I updated my comic scripting tutorial with @fredvanlente 's classy script template and examples: http://t.co/MK0CPBemzB
— Jim Zub (@JimZub) October 19, 2013
I think I might make the switch-over too. Van Lente's format is good and clean, you can fit more information onto a single document page without it getting cluttered, and it even has the thumbs up from letterer extraordinaire Nate Piekos.
|Fred Van Lente's excellent comics script format. It looks great, but it could be easier to use.|
The only problem is, I've already got my script template set up how I like it with Word's Multilevel Lists function. OK, I've probably lost most of you right there... Why should you care about Multilevel Lists? Because they save you time and they make formatting your script a breeze, that's why! (Don't worry, you won't need to learn how Multilevel Lists work to take advantage of them).
A Multilevel List is a way of automatically numbering sections in a document. A comics script has many numbered pages, panels, and word balloons. Typing numbers is boring, and there’s always a chance you’ll make a mistake. Plus, if you cut a page or a panel and paste it elsewhere in your script, you’ll have to renumber everything manually. Arghhh!
Multilevel Lists solve these problems, because the numbering is automatically generated by Word.
All this to say, I've modified Fred Van Lente's script template to include Multilevel Lists. I've also set the template up so that, whenever you press Enter, the style of the next paragraph is automatically set to what you probably need.
For example, if you've just started a new page, the chances are your next task will be to write a description for your first panel. And once you've written a panel description, you'll probably want to write some dialogue. With this template, those common style changes are automatic, so you'll spend less time manually switching styles and more time writing!
Click here for the TEMPLATE WITH INSTRUCTIONS (.dotx)
Click here for a CLEAN TEMPLATE WITHOUT INSTRUCTIONS (.dotx)
Although Fred's template looks great, I prefer it with a few small modifications.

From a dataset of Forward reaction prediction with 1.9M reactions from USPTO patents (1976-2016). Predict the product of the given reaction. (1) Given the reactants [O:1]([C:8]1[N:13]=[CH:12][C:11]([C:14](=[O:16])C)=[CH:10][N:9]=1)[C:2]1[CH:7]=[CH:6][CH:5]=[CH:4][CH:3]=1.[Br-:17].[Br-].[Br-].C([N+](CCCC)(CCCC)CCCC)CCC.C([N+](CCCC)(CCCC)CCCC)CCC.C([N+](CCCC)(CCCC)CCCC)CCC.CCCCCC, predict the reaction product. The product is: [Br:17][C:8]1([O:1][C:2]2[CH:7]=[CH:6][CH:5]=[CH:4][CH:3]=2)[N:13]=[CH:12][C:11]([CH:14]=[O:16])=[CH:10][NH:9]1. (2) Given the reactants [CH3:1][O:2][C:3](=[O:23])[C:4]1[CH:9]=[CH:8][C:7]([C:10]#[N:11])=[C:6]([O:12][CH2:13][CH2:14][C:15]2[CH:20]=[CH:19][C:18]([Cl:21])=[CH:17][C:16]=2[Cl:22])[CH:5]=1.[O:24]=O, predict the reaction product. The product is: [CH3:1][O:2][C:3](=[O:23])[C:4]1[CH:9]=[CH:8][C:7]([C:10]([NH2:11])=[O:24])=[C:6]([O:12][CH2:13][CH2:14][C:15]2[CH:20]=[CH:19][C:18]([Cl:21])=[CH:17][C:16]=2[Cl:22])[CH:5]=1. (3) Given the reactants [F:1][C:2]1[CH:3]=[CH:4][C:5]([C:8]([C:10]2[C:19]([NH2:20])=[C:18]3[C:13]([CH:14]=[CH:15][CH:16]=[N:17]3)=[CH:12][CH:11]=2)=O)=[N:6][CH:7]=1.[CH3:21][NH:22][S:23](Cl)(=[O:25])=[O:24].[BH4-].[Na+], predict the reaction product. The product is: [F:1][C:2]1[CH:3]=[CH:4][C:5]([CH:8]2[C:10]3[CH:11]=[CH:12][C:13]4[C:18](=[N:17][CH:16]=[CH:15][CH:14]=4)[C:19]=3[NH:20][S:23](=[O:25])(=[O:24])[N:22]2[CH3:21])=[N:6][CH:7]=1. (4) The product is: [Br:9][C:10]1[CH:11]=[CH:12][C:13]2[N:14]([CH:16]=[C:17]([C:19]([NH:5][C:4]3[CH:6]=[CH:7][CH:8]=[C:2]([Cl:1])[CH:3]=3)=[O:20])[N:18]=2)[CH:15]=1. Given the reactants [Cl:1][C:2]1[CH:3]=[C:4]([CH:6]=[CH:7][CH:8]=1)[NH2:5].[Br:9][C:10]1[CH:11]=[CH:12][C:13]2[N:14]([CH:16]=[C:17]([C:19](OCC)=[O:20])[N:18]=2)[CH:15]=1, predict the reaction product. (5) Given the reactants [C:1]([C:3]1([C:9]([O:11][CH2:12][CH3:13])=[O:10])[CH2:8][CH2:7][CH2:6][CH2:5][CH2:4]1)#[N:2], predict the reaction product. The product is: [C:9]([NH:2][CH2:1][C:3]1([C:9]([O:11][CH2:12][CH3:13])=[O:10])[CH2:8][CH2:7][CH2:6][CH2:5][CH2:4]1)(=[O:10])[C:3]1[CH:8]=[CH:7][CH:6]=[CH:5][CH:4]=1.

- Page numbers in numerals rather than words (I'm writing an OGN, and "PAGE 186" looks neater to me than "ONE-HUNDRED EIGHTY-SIX".
- The document page number in the header (Fred says it's easy to get confused between the document page number and the comic page number, which is probably true, but I want to be sure that hard copies of my scripts can be reassembled if they're dropped).
- Slightly more spacing between panels. It's only the difference between 6pt and 10pts, but I like a bit of a visual separation.
WHERE TO PUT THE TEMPLATES
The templates come as .dotx files -- Word templates -- so you'll want to drop them into your templates folder so that whenever you start a new script you can base it on a template. If, like me, you're on Windows 7, you'll find the folder at C:\Users\username\AppData\Roaming\Microsoft\Templates
As you'll see, the template looks exactly the same as Fred's. He's the comic book pro here, not me. If he says this is what a good script should look like, and Jim Zub and Nate Piekos agree, that's fine by me. The only difference is the automatically populating page, panel, and word balloon numbers.
If you have problems with the template, or if you think it's a Jesus miracle, let me know!
UPDATE: The template got the Jim Zub seal of approval, and Fred Van Lente has added it to his download page. If I update the templates at any time, I'll make a note of it here.
@RobertMarland Just tested it out and it works incredibly well. @fredvanlente - It auto numbers pages and panels. Thanks, Robert!
— Jim Zub (@JimZub) October 19, 2013
UPDATE: I added @RobertMarland's mod of my script templates w/auto-fields for lettering/panel #'s to my format page: http://t.co/vXVghOAldoDiscover more about Oscar Wilde's American lecture tour, and my comic about it, at oscarwildecomics.com
— Dead Van Lente (@fredvanlente) October 19, 2013